In Urban Planning urban sprawl is defined as the unrestricted growth of development without planning. If you have ever been in an organization that adopts a series of software tools on a case by case basis, you have likely seen software sprawl. In small organizations it is not likely to be a problem, but in large organizations software sprawl results in extra spending, increased communication costs, more support work, and extra overhead in software engineering.
Why it Matters
Every system is a point of potential failure. The more unplanned growth in software systems an organization has, the more chances it has to be prevented from attaining its business goals. An extra dice roll away from disaster.
Isn’t This Technical Debt?
Technical debt has been a popular framing for this issue but falls short of communicating the impact of unmaintained software. You do not merely get a bill, but feel its effects every time you have to work with it. The antidote to debt is either not buying a thing in the first place, or paying it down over time. In contrast the antidote to sprawl is planning.
Isn’t this Waterfall?
Fighting software sprawl is not about creating an up front plan for each particular project and then sticking to your guns no matter what happens. It is about planning your ecosystem of software, and then letting folks tailor that ecosystem to each project through agile.
Things you should plan:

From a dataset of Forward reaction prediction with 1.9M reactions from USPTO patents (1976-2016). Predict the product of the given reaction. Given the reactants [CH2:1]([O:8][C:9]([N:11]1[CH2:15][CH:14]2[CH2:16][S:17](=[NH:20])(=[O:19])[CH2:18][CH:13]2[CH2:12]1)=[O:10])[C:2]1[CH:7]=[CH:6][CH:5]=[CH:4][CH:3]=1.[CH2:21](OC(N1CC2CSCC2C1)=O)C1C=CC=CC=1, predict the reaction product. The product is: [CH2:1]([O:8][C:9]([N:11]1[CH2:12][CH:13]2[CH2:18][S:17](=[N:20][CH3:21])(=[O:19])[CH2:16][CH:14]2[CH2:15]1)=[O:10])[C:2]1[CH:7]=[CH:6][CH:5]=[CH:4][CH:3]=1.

- Which software languages and libraries you use for your web applications.
- Which observability and monitoring tools you use.
- The word processing software and office suite your organization uses to communicate.
- The format you archive important communications in.
- A user interface component library for your applications so they have a consistent look and feel.
Thing you should not plan:
- Which features you’ll need for a new app before talking to users.
- Which text editor your software engineers should use.
- The user experience and layout of the application until you have tested options with real users.
Planning is Soft and Hard Power
- Building a plan requires community and stakeholder engagement. Not everyone will be onboard, but invite everyone to be a part of it.
- In planning legal tools like building codes and zoning are the hard power that keeps a place on track with their plan. In organizations it might be written directives from the top that certain software and standards be used.
- Supplement this with sharing the stories of why and how the choices came to be. People will be more likely to go along with a plan if they understand the values and choices behind it.